Even if you know your corporate culture is broken, it’s hard to know what to do about it. And if you think everything is fine, you might just be in denial. Luckily there are ways to find out how your employees feel, and what might be able to turn their attitude around.
You can’t fix something if you don’t know what’s broken. Whether it’s through employee surveys or analysis of productivity and engagement, it’s important to start by gathering information so you know what needs to be changed.
Instead of assuming you know what change would make the biggest difference, ask workers what they want and need. “Most people just want to feel as though their opinion matters,” Jostle author Kelly Batke said. “They will enjoy the respect, and you might actually find a solution to your challenge.”
One of the things the popular Gallup surveys asks is what change would make the biggest difference for a worker’s experience. By focusing on one thing at a time you can make a big difference in a short time period.
Once you have your priorities in place, look for the root of the problem. Before you invest in a pricy rewards program, look at what might be at the root of dissatisfaction.
“Use potent stories and direct experiences to make change a moral and human issue,” researcher and author David Maxfield said.
Competent and confident staff are more engaged and productive. Investing varies depending on the needs of your companies. It could be team-building activities, a reward and recognition program, or upgrading equipment.
Use tools, technology, information and surroundings to make people conscious of the need to change and enabled to make better choices. Use the information you got from step two to implement change where needed, but not change for the sake of it. Make sure you communicate at every stage.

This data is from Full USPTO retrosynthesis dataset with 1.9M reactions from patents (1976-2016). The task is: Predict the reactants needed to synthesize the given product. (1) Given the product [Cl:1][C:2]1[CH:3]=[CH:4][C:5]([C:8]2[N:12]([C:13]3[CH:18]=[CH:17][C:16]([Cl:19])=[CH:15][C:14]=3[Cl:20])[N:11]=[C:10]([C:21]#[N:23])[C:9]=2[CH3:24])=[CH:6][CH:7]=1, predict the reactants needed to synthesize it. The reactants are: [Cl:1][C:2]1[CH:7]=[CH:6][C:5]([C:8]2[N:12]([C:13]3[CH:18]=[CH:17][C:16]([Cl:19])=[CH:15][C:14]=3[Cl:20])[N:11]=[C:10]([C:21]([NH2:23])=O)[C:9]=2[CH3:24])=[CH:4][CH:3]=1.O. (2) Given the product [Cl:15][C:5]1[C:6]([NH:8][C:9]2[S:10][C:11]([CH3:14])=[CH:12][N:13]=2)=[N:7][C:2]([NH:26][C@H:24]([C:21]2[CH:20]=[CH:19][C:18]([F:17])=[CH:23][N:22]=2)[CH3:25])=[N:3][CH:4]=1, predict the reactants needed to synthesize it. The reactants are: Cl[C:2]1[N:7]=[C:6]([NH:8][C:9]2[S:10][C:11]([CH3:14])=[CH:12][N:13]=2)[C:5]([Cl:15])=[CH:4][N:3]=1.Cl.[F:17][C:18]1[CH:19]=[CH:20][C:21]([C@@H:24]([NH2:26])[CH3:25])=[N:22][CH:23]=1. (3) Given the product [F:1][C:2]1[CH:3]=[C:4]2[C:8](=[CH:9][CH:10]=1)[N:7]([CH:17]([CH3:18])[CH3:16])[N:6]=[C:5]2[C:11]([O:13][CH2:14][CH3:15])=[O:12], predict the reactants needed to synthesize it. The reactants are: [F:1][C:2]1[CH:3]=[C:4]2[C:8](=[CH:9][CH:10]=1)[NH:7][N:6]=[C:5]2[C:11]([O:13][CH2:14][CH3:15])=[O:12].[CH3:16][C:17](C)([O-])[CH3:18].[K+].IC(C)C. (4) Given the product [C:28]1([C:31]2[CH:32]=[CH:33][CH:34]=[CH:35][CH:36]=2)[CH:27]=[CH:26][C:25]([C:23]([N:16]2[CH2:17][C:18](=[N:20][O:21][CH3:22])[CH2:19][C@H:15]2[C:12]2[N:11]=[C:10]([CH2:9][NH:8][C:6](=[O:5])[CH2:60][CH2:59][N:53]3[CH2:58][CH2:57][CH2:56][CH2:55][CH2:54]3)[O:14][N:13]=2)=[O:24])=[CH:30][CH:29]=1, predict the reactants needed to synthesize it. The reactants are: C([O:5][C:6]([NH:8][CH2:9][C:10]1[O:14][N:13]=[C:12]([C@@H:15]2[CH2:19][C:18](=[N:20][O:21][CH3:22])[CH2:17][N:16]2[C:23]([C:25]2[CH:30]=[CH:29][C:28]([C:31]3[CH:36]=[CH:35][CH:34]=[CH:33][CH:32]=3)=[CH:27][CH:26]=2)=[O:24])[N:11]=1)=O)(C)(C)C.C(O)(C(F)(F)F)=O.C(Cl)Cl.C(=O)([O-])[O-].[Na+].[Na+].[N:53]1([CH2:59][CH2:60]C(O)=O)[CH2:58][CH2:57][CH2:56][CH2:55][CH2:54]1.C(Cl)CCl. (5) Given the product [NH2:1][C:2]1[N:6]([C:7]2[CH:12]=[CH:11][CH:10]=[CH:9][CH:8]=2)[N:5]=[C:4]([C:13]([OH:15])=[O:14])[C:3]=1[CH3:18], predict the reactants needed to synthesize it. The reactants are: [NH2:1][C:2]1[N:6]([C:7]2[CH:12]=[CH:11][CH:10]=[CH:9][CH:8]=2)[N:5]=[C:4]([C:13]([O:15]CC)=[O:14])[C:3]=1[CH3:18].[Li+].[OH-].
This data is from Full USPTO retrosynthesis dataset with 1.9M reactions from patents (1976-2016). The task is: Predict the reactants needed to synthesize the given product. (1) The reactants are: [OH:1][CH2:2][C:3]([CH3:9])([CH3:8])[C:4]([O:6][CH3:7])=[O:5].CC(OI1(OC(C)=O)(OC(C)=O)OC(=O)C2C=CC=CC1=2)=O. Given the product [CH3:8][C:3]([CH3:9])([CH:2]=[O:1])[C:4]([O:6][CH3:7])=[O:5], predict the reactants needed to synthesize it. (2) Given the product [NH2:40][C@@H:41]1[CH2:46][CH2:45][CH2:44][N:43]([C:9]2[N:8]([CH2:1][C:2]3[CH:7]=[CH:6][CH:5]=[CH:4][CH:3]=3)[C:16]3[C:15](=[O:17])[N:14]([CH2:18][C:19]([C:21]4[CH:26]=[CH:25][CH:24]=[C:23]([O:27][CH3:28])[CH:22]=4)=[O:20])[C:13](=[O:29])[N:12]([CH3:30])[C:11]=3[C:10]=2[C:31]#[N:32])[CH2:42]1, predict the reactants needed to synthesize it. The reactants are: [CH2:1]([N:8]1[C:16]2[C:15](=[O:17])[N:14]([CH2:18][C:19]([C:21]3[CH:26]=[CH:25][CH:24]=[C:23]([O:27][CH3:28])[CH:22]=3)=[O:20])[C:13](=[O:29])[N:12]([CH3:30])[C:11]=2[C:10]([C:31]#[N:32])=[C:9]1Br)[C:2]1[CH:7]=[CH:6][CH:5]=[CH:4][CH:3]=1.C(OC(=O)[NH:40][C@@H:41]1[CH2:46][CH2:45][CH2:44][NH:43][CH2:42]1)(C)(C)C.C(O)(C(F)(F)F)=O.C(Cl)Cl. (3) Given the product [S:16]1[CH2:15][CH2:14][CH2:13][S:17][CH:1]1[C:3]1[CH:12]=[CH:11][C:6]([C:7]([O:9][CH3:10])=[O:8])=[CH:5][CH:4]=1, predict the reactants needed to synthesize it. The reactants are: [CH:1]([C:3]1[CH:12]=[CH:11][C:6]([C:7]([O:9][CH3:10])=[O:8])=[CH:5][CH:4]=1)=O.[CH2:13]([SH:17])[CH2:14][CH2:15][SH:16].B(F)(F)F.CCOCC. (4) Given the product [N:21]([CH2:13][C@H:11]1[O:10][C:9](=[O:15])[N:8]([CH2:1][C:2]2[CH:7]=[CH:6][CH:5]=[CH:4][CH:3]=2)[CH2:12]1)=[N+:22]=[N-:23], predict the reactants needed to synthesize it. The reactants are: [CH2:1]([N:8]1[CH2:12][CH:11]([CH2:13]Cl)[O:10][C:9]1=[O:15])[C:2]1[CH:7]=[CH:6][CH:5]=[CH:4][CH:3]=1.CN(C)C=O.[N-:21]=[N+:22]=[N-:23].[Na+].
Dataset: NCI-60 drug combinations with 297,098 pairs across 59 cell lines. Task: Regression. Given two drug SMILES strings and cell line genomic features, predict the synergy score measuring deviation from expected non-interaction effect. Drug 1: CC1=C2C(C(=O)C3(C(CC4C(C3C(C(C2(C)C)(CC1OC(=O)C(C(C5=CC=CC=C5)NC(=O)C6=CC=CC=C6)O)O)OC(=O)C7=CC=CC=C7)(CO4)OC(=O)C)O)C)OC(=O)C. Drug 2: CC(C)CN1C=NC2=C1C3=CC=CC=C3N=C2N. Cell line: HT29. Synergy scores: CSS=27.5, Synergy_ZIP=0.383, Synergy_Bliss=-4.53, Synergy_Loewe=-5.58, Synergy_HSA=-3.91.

Research has found that if people believe bad behaviour is normal they’re likely to follow suit. Make it normal to do well and be engaged.
Nothing is more frustrating for a disconnected employee than to watch the same group of managers meet and make decisions,” Batke said. She also emphasised the importance of praise. If you consistently criticize but rarely praise, it’s not surprising that some employees feel unappreciated and unwanted.
Maintain: So you’ve made the changes, leveraged the right people, recognized and involved the disengaged – now you just have to maintain that good trend. That means continuing with best practices, adopting the right onboarding processes and ensuring you continue to keep up with your organizational needs as they change.
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